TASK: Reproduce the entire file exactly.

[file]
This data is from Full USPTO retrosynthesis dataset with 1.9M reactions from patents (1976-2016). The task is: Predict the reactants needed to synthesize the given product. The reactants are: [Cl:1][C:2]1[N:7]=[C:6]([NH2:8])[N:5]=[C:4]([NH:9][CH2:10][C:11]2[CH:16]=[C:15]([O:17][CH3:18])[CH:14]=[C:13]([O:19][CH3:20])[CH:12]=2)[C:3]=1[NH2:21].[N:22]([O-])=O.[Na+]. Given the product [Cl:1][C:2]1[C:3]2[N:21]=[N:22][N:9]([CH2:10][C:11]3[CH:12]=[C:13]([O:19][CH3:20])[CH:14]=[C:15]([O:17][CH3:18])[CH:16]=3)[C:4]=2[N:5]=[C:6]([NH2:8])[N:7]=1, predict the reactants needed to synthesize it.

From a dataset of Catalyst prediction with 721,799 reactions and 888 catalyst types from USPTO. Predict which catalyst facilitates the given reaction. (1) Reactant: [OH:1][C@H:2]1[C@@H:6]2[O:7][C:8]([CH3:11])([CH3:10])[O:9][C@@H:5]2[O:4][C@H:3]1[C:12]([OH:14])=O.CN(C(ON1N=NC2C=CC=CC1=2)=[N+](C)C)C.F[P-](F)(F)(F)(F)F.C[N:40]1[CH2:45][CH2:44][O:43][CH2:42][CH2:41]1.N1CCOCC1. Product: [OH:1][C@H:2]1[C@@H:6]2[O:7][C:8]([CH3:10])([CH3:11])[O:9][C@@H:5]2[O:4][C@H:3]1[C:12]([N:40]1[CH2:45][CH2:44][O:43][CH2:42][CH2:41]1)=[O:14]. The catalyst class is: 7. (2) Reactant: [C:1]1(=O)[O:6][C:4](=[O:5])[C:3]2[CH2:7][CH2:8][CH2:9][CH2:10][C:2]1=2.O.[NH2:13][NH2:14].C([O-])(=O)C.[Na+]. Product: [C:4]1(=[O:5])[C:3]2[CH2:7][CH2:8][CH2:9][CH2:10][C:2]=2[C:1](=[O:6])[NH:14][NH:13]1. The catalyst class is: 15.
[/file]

This data is from Full USPTO retrosynthesis dataset with 1.9M reactions from patents (1976-2016). The task is: Predict the reactants needed to synthesize the given product. The reactants are: [Cl:1][C:2]1[N:7]=[C:6]([NH2:8])[N:5]=[C:4]([NH:9][CH2:10][C:11]2[CH:16]=[C:15]([O:17][CH3:18])[CH:14]=[C:13]([O:19][CH3:20])[CH:12]=2)[C:3]=1[NH2:21].[N:22]([O-])=O.[Na+]. Given the product [Cl:1][C:2]1[C:3]2[N:21]=[N:22][N:9]([CH2:10][C:11]3[CH:12]=[C:13]([O:19][CH3:20])[CH:14]=[C:15]([O:17][CH3:18])[CH:16]=3)[C:4]=2[N:5]=[C:6]([NH2:8])[N:7]=1, predict the reactants needed to synthesize it.

From a dataset of Catalyst prediction with 721,799 reactions and 888 catalyst types from USPTO. Predict which catalyst facilitates the given reaction. (1) Reactant: [OH:1][C@H:2]1[C@@H:6]2[O:7][C:8]([CH3:11])([CH3:10])[O:9][C@@H:5]2[O:4][C@H:3]1[C:12]([OH:14])=O.CN(C(ON1N=NC2C=CC=CC1=2)=[N+](C)C)C.F[P-](F)(F)(F)(F)F.C[N:40]1[CH2:45][CH2:44][O:43][CH2:42][CH2:41]1.N1CCOCC1. Product: [OH:1][C@H:2]1[C@@H:6]2[O:7][C:8]([CH3:10])([CH3:11])[O:9][C@@H:5]2[O:4][C@H:3]1[C:12]([N:40]1[CH2:45][CH2:44][O:43][CH2:42][CH2:41]1)=[O:14]. The catalyst class is: 7. (2) Reactant: [C:1]1(=O)[O:6][C:4](=[O:5])[C:3]2[CH2:7][CH2:8][CH2:9][CH2:10][C:2]1=2.O.[NH2:13][NH2:14].C([O-])(=O)C.[Na+]. Product: [C:4]1(=[O:5])[C:3]2[CH2:7][CH2:8][CH2:9][CH2:10][C:2]=2[C:1](=[O:6])[NH:14][NH:13]1. The catalyst class is: 15.